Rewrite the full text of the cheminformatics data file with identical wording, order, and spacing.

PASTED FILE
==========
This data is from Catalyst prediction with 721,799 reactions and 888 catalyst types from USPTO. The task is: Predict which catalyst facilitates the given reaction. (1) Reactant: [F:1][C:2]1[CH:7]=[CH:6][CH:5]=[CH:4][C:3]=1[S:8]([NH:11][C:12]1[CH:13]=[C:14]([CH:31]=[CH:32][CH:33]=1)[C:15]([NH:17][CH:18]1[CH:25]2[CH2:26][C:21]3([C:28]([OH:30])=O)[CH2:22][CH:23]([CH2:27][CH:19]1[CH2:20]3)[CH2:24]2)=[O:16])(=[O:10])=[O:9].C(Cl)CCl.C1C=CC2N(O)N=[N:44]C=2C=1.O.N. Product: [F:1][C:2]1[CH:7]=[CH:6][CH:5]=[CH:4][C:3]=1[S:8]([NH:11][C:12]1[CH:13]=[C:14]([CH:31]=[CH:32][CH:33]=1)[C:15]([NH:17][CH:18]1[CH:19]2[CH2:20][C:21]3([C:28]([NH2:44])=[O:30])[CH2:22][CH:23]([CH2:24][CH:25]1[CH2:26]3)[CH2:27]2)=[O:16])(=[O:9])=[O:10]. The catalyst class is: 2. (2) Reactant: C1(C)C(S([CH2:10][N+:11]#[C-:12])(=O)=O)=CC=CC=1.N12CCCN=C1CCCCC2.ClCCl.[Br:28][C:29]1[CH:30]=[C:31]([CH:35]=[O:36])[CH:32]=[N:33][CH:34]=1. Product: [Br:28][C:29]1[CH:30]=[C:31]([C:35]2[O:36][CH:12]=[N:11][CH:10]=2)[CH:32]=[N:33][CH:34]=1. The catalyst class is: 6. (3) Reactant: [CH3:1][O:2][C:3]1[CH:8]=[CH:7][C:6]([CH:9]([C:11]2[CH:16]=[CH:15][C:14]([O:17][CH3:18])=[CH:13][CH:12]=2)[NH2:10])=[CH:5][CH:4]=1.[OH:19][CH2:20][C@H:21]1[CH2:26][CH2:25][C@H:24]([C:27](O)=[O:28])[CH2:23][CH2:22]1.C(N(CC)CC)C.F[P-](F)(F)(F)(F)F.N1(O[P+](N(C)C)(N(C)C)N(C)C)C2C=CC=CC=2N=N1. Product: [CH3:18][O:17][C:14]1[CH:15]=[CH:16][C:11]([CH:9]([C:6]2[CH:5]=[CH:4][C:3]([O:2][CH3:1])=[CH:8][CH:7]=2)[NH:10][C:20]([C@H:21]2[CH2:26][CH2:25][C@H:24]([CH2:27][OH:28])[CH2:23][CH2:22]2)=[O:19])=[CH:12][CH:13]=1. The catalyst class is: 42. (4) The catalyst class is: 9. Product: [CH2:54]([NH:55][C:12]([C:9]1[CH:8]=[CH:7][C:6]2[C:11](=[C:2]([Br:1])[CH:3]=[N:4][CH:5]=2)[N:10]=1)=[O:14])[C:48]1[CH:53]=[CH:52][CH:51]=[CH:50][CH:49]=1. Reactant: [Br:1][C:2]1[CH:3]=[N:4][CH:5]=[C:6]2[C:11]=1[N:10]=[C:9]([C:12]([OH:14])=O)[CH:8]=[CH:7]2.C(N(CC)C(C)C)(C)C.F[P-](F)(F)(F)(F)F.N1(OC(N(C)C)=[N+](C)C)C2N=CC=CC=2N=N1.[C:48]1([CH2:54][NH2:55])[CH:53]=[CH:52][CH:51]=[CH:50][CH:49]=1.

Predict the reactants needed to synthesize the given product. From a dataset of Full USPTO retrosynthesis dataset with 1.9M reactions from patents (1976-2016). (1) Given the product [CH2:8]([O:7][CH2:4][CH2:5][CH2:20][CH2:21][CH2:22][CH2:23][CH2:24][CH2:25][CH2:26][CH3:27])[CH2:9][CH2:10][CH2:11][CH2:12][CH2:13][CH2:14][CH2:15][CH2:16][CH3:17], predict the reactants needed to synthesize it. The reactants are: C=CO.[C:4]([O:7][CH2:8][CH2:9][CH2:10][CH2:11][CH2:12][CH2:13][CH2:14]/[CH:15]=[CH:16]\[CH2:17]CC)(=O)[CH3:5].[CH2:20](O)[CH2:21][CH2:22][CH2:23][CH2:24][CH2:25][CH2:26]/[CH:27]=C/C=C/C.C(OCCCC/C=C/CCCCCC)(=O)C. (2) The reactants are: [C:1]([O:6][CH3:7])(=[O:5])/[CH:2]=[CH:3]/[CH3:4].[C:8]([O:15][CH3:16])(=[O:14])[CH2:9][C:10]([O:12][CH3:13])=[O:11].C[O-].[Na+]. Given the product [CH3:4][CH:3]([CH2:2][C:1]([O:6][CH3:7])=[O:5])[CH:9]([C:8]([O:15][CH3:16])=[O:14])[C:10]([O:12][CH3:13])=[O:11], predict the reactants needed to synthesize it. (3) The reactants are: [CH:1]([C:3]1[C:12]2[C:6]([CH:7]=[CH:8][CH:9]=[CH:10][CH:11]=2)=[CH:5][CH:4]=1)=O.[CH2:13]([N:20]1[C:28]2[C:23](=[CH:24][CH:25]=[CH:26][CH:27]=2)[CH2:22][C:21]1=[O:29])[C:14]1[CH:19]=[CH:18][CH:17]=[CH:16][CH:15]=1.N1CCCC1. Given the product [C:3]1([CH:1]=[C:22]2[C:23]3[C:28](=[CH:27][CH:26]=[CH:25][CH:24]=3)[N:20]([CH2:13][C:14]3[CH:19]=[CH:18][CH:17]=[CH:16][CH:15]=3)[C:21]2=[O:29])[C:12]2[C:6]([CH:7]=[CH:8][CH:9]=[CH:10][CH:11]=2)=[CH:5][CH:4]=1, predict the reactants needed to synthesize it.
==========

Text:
This data is from Catalyst prediction with 721,799 reactions and 888 catalyst types from USPTO. The task is: Predict which catalyst facilitates the given reaction. (1) Reactant: [F:1][C:2]1[CH:7]=[CH:6][CH:5]=[CH:4][C:3]=1[S:8]([NH:11][C:12]1[CH:13]=[C:14]([CH:31]=[CH:32][CH:33]=1)[C:15]([NH:17][CH:18]1[CH:25]2[CH2:26][C:21]3([C:28]([OH:30])=O)[CH2:22][CH:23]([CH2:27][CH:19]1[CH2:20]3)[CH2:24]2)=[O:16])(=[O:10])=[O:9].C(Cl)CCl.C1C=CC2N(O)N=[N:44]C=2C=1.O.N. Product: [F:1][C:2]1[CH:7]=[CH:6][CH:5]=[CH:4][C:3]=1[S:8]([NH:11][C:12]1[CH:13]=[C:14]([CH:31]=[CH:32][CH:33]=1)[C:15]([NH:17][CH:18]1[CH:19]2[CH2:20][C:21]3([C:28]([NH2:44])=[O:30])[CH2:22][CH:23]([CH2:24][CH:25]1[CH2:26]3)[CH2:27]2)=[O:16])(=[O:9])=[O:10]. The catalyst class is: 2. (2) Reactant: C1(C)C(S([CH2:10][N+:11]#[C-:12])(=O)=O)=CC=CC=1.N12CCCN=C1CCCCC2.ClCCl.[Br:28][C:29]1[CH:30]=[C:31]([CH:35]=[O:36])[CH:32]=[N:33][CH:34]=1. Product: [Br:28][C:29]1[CH:30]=[C:31]([C:35]2[O:36][CH:12]=[N:11][CH:10]=2)[CH:32]=[N:33][CH:34]=1. The catalyst class is: 6. (3) Reactant: [CH3:1][O:2][C:3]1[CH:8]=[CH:7][C:6]([CH:9]([C:11]2[CH:16]=[CH:15][C:14]([O:17][CH3:18])=[CH:13][CH:12]=2)[NH2:10])=[CH:5][CH:4]=1.[OH:19][CH2:20][C@H:21]1[CH2:26][CH2:25][C@H:24]([C:27](O)=[O:28])[CH2:23][CH2:22]1.C(N(CC)CC)C.F[P-](F)(F)(F)(F)F.N1(O[P+](N(C)C)(N(C)C)N(C)C)C2C=CC=CC=2N=N1. Product: [CH3:18][O:17][C:14]1[CH:15]=[CH:16][C:11]([CH:9]([C:6]2[CH:5]=[CH:4][C:3]([O:2][CH3:1])=[CH:8][CH:7]=2)[NH:10][C:20]([C@H:21]2[CH2:26][CH2:25][C@H:24]([CH2:27][OH:28])[CH2:23][CH2:22]2)=[O:19])=[CH:12][CH:13]=1. The catalyst class is: 42. (4) The catalyst class is: 9. Product: [CH2:54]([NH:55][C:12]([C:9]1[CH:8]=[CH:7][C:6]2[C:11](=[C:2]([Br:1])[CH:3]=[N:4][CH:5]=2)[N:10]=1)=[O:14])[C:48]1[CH:53]=[CH:52][CH:51]=[CH:50][CH:49]=1. Reactant: [Br:1][C:2]1[CH:3]=[N:4][CH:5]=[C:6]2[C:11]=1[N:10]=[C:9]([C:12]([OH:14])=O)[CH:8]=[CH:7]2.C(N(CC)C(C)C)(C)C.F[P-](F)(F)(F)(F)F.N1(OC(N(C)C)=[N+](C)C)C2N=CC=CC=2N=N1.[C:48]1([CH2:54][NH2:55])[CH:53]=[CH:52][CH:51]=[CH:50][CH:49]=1.

Predict the reactants needed to synthesize the given product. From a dataset of Full USPTO retrosynthesis dataset with 1.9M reactions from patents (1976-2016). (1) Given the product [CH2:8]([O:7][CH2:4][CH2:5][CH2:20][CH2:21][CH2:22][CH2:23][CH2:24][CH2:25][CH2:26][CH3:27])[CH2:9][CH2:10][CH2:11][CH2:12][CH2:13][CH2:14][CH2:15][CH2:16][CH3:17], predict the reactants needed to synthesize it. The reactants are: C=CO.[C:4]([O:7][CH2:8][CH2:9][CH2:10][CH2:11][CH2:12][CH2:13][CH2:14]/[CH:15]=[CH:16]\[CH2:17]CC)(=O)[CH3:5].[CH2:20](O)[CH2:21][CH2:22][CH2:23][CH2:24][CH2:25][CH2:26]/[CH:27]=C/C=C/C.C(OCCCC/C=C/CCCCCC)(=O)C. (2) The reactants are: [C:1]([O:6][CH3:7])(=[O:5])/[CH:2]=[CH:3]/[CH3:4].[C:8]([O:15][CH3:16])(=[O:14])[CH2:9][C:10]([O:12][CH3:13])=[O:11].C[O-].[Na+]. Given the product [CH3:4][CH:3]([CH2:2][C:1]([O:6][CH3:7])=[O:5])[CH:9]([C:8]([O:15][CH3:16])=[O:14])[C:10]([O:12][CH3:13])=[O:11], predict the reactants needed to synthesize it. (3) The reactants are: [CH:1]([C:3]1[C:12]2[C:6]([CH:7]=[CH:8][CH:9]=[CH:10][CH:11]=2)=[CH:5][CH:4]=1)=O.[CH2:13]([N:20]1[C:28]2[C:23](=[CH:24][CH:25]=[CH:26][CH:27]=2)[CH2:22][C:21]1=[O:29])[C:14]1[CH:19]=[CH:18][CH:17]=[CH:16][CH:15]=1.N1CCCC1. Given the product [C:3]1([CH:1]=[C:22]2[C:23]3[C:28](=[CH:27][CH:26]=[CH:25][CH:24]=3)[N:20]([CH2:13][C:14]3[CH:19]=[CH:18][CH:17]=[CH:16][CH:15]=3)[C:21]2=[O:29])[C:12]2[C:6]([CH:7]=[CH:8][CH:9]=[CH:10][CH:11]=2)=[CH:5][CH:4]=1, predict the reactants needed to synthesize it.